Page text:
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Type 1 Diabetes And The Isles Of Langerhans

By HERWriter
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A healthy state of affairs in the isles of Langerhans is necessary to avoid the emergence of type 1 diabetes. This is not a vacation spot or a political consideration. And we're not talking about weather conditions.

Approximately 1 million islets of Langerhans, also known as islands of Langerhans, are found inside your pancreas. These islets are patches of endocrine tissue, made up of four types of cells.

Three cell types make our hormones. They are alpha, beta and delta cells. We don't know of a function for the other cell type, called C cells.

Beta cells are the most common type of islet cell. These cells are where insulin is produced.

Insulin is very important. It helps us make use of the foods we eat. It helps muscle cells make use of amino acids. It controls metabolizing of fats. It helps regulate blood glucose levels. Its absence is an invitation to type 1 diabetes.

Somatrotropin (growth hormone) and glucagon will cause insulin to be released from beta cells. But glucose is the prime player in triggering the release of insulin, and when glucose levels in the blood rise after you eat, insulin comes on the scene to counter the blood glucose level.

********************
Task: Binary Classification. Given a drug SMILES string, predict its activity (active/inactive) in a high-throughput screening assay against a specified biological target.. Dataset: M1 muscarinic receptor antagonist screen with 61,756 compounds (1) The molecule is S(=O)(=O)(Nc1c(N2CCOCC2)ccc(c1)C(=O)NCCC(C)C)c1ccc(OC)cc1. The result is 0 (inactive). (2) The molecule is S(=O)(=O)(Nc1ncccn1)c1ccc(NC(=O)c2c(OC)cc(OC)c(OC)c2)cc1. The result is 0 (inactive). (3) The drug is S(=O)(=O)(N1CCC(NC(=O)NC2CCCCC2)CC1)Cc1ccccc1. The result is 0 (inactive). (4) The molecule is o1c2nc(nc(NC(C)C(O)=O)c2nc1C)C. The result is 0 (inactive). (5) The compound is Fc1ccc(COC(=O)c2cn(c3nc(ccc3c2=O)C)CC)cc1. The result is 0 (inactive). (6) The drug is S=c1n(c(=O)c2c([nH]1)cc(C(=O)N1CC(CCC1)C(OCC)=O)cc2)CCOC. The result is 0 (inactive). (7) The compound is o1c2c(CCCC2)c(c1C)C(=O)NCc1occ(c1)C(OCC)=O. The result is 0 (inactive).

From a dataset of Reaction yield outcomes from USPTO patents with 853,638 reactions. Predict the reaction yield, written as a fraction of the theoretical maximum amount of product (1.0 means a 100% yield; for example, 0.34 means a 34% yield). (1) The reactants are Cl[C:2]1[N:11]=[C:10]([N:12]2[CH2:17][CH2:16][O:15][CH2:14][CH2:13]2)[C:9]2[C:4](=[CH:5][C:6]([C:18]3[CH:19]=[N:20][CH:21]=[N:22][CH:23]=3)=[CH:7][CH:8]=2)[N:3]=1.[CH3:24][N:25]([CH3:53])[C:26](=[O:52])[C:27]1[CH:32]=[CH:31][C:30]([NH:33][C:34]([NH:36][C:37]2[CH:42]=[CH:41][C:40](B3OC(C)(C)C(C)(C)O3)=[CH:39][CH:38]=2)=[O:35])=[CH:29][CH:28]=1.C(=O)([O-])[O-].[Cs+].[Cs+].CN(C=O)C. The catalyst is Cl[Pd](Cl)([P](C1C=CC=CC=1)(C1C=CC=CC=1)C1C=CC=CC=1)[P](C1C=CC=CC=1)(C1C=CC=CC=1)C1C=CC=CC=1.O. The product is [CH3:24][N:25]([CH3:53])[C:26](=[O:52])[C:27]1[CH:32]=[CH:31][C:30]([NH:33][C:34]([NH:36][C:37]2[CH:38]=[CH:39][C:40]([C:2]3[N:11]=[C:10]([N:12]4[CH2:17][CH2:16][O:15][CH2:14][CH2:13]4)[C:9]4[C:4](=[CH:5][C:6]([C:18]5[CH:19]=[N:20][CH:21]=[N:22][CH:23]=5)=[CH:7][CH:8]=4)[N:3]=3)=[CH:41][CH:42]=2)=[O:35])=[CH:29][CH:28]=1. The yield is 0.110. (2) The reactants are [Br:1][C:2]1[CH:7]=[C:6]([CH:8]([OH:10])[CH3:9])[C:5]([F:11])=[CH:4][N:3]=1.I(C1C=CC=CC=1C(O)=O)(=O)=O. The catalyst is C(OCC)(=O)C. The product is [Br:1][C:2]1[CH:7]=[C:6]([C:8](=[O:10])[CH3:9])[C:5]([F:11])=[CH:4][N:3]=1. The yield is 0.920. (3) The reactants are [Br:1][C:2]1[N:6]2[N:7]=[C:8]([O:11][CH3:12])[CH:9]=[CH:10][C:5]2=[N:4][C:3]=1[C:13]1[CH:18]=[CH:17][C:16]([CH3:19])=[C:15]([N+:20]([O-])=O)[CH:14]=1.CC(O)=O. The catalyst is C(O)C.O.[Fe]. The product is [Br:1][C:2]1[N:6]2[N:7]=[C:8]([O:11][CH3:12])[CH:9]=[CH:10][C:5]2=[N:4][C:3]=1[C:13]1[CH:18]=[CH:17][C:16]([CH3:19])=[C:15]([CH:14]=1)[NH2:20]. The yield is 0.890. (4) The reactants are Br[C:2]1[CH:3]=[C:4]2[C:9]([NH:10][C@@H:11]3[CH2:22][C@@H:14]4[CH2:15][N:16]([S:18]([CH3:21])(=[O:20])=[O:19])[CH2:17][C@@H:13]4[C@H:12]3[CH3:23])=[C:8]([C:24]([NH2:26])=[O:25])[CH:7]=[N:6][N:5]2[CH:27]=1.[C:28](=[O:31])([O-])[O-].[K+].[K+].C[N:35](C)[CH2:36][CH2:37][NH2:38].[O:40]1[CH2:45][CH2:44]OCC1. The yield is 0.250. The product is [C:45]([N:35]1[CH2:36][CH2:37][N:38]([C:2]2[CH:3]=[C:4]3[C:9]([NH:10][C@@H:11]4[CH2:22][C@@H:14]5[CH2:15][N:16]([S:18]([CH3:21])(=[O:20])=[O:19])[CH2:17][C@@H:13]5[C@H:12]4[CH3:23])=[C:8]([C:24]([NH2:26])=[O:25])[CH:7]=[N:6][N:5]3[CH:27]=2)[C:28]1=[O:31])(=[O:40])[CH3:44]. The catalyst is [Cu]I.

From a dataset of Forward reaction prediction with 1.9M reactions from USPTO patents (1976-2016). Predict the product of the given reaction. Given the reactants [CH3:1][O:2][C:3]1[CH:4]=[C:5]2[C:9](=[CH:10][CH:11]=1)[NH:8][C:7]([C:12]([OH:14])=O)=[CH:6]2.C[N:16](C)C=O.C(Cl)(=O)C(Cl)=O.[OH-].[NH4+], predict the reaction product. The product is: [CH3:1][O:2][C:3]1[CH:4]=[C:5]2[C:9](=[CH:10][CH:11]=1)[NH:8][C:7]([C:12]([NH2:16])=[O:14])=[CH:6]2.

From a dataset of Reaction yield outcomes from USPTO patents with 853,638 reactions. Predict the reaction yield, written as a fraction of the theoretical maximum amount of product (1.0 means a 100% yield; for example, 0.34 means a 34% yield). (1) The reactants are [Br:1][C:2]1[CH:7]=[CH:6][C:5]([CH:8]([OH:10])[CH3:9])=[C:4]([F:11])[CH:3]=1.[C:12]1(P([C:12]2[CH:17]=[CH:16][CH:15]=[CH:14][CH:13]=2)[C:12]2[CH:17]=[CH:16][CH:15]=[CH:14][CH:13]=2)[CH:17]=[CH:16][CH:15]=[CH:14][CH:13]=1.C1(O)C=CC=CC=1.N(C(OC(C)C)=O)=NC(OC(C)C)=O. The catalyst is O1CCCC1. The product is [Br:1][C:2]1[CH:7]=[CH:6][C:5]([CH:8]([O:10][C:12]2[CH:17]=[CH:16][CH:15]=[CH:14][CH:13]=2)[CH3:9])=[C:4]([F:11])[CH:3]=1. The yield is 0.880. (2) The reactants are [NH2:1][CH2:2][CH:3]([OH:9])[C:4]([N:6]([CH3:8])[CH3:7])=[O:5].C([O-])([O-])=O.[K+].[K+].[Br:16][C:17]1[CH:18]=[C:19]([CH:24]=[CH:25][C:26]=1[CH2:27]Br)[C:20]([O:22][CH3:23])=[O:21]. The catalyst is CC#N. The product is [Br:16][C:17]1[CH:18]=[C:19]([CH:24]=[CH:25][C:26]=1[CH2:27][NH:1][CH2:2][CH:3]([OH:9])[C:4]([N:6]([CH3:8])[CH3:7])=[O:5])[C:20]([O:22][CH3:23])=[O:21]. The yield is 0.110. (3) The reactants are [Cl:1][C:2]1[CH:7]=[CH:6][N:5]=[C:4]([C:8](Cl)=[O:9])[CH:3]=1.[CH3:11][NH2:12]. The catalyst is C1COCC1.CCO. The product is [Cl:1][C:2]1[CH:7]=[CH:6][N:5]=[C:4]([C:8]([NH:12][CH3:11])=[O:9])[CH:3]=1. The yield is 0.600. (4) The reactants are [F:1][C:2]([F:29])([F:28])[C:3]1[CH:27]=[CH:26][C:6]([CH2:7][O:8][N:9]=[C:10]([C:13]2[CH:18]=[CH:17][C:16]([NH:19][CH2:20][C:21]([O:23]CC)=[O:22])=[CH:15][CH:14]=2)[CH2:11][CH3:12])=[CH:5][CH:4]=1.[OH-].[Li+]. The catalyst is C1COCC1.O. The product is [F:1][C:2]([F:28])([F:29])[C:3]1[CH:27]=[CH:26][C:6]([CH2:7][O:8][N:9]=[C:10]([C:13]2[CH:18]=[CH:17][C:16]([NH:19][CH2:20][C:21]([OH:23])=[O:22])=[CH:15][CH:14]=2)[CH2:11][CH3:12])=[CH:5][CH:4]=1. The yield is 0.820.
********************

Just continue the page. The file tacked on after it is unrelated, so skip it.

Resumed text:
Alpha cells in the islets of Langerhans manufacture the hormone glucagon. Glucagon releases glucose from the liver. It also releases fatty acids from fat tissue.

Glucose and free fatty acids will then release more insulin and restrict the release of glucagon.

Delta cells manufacture somatostatin. Somatostatin inhibits glucagon, insulin and somatotropin.

Insulin affects cells in the fat, liver and muscles when blood glucose is at a high level. Fat cells form fat. Cells in the liver and muscles create glycogen to store energy. Liver cells use amino acids to make proteins.

Insulin teams up with glucagon to regulate every aspect of blood glucose in the body. In a healthy body, with functioning beta cells in the islets of Langerhans, it does, at any rate.

In the case of type 1 diabetes, however, when the pancreas can no longer produce a proper supply of insulin, this tag team of insulin and glucagon is in disarray.

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We value and respect our HERWriters' experiences, but everyone is different. Many of our writers are speaking from personal experience, and what's worked for them may not work for you. Their articles are not a substitute for medical advice, although we hope you can gain knowledge from their insight.

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